When it comes to malice we are told to be like babes, but when it comes to spiritual things that is where we should have maturity and strive for excellence. One way to do this is to know the difference between “childish” and “child-like.” Our Lord tells us to have a child-like faith, that is to have a complete and uninhibited trust. But we are not to be childish—lacking self-control and being greedy and manipulative. When it comes to spiritual matters we should have a child-like faith, but that does not mean that we should not mature and grow in the understanding of the Scriptures. We’re often quick to try to grow in things that are evil, but chafe at the notion that we can and should grow and mature spiritually. We find in the book of Hebrews that Christians can move from milk to meat (cf. Hebrews 5:12-13; also 1 Peter 2:2). There are basics of Scripture that we all know, but there’s so much more. It’s like peeling an onion layer by layer and as you do so, uncovering more and more. As you work in the Scriptures you’ll never exhaust the treasure that is available to you.
There is a temptation to be complacent when it comes to our study of the Word of God. There always seems to be something more important to do than have a family devotion or time for personal study of the Bible. There is always something that seems more attractive than attending church or Bible Class. Yet, our Lord wants us to be mature in understanding, namely in the understanding of what is spiritual.
Our text speaks of using this understanding to teach for the benefit of others. We read in verses 18-19: “I thank my God I speak more tongues than you all; yet in the church I would rather speak five words with my understanding, that I may teach others also, than ten thousand words in a tongue.” It has been surmised by some that the five words to which Paul refers are: “Jesus Christ and Him crucified.” You know them. You understand them. These few, simple words speak of God’s love for us who are so very unlovable. Think of all the times you have disobeyed your Lord, and yet He is able to forgive you. He can do so because the blood of Christ was shed for you, a sinner. That is indeed love. That is the love to which we cling. That is the love we are to communicate to others.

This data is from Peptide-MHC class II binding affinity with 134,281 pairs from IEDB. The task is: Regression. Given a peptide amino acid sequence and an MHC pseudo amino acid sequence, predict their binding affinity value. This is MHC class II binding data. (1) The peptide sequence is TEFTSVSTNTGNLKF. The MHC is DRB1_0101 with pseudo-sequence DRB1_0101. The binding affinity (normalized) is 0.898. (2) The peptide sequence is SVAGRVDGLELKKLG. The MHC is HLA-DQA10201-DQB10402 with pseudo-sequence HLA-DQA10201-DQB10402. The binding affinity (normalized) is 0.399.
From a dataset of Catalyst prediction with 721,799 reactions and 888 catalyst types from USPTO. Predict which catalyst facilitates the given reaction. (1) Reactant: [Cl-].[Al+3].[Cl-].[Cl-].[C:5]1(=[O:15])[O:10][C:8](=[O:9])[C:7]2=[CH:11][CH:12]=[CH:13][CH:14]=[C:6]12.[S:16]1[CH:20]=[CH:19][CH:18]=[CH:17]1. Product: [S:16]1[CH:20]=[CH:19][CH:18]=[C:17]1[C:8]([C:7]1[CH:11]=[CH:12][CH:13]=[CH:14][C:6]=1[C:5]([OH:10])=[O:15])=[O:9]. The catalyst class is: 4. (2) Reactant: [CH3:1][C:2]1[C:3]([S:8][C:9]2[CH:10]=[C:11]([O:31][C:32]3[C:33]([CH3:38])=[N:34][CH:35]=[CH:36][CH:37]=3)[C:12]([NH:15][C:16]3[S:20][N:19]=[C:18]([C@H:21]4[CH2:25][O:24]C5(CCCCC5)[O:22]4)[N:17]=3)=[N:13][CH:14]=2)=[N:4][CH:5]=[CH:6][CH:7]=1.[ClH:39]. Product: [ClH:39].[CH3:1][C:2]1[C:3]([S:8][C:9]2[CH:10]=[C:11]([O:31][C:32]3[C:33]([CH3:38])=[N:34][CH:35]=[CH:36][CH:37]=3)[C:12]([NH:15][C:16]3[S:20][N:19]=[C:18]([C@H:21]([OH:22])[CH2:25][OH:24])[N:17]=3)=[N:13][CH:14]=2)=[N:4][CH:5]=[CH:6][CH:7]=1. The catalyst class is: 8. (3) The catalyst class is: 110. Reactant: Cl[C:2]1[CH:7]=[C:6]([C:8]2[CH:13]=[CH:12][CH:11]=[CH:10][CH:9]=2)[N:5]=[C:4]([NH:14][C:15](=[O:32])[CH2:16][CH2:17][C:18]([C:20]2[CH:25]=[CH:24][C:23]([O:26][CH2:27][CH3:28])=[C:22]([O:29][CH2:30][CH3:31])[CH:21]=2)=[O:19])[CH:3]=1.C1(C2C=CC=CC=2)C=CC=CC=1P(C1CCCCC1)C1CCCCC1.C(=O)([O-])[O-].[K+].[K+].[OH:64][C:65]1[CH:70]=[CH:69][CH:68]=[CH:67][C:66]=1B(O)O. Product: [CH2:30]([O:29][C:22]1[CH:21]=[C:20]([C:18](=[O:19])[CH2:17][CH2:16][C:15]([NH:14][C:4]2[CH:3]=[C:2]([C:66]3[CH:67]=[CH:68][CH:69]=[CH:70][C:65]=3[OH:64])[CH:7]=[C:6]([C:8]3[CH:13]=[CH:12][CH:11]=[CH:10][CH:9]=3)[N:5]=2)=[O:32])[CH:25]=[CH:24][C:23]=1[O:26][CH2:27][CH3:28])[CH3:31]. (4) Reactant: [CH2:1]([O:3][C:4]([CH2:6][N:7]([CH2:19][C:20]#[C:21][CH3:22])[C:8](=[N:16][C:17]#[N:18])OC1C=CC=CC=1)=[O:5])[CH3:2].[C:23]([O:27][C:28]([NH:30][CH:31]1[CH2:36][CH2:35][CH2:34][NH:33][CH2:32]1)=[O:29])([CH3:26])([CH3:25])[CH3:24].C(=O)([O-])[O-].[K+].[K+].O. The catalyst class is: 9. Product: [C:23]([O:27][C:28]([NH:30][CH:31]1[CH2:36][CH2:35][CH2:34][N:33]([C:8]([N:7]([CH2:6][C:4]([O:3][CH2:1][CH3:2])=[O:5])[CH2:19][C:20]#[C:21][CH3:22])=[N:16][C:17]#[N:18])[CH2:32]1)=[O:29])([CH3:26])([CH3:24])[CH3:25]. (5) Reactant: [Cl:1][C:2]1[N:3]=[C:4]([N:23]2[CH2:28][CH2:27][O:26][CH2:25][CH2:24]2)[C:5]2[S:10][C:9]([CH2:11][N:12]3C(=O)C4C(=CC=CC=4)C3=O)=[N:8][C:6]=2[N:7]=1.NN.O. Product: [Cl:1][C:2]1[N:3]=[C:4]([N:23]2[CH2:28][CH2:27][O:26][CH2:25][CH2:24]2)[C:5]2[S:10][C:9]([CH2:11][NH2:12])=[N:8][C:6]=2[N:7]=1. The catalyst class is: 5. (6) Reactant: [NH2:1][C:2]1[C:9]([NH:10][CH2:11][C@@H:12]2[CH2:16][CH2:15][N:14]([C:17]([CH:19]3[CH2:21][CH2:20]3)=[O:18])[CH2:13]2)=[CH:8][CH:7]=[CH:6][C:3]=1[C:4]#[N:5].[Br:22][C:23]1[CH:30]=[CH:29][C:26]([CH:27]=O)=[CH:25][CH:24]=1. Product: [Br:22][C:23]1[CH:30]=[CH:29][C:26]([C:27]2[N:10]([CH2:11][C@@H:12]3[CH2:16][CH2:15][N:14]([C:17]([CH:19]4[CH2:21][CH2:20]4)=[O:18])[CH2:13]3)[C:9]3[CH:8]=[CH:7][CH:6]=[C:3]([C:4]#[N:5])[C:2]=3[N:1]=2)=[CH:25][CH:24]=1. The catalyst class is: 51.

The message of the Gospel fits on a postcard. Yet, God gave us more than one statement on a postcard, He gave us the 66 books of the Bible. All of Scripture is given to encourage growth and maturity as Christians. The more you know about God, the stronger your faith will become. The more you know about God, the more you’ll be able to handle the ups and downs of life. The more you know about God, the more you’ll be able to resist temptation. Just as an adult can handle more weight than a child, so also a Christian who is mature in understanding can handle more than one who is content to be immature and stunted in growth.
God wants us to be mature so that, as our text began, it is, “for the edification [building up] of the church that you seek to excel.” We read of the confusion that existed at Corinth in regard to speaking in tongues. Some were using that gift to “show off” rather than for the benefit of the group. They were being childish rather than child-like.
What is our goal with the gifts that God has given us? Do we find ourselves being childish in matters of the church? Seek to excel for your Lord and for the Church. No man is an island, and no Christian survives very long without others. Each one of us will, at times, need to be admonished or encouraged, comforted or humbled. We need to have those who are mature in understanding and not childish to prop us up. We can be of greater help to other Christians when we ourselves are mature in spiritual matters. To this end, grow in the Word not in the world. In malice be babes, but in understanding be mature.
O Lord, help us to grow in the things that are pleasing to you, glorifying you, and helping each other. Amen.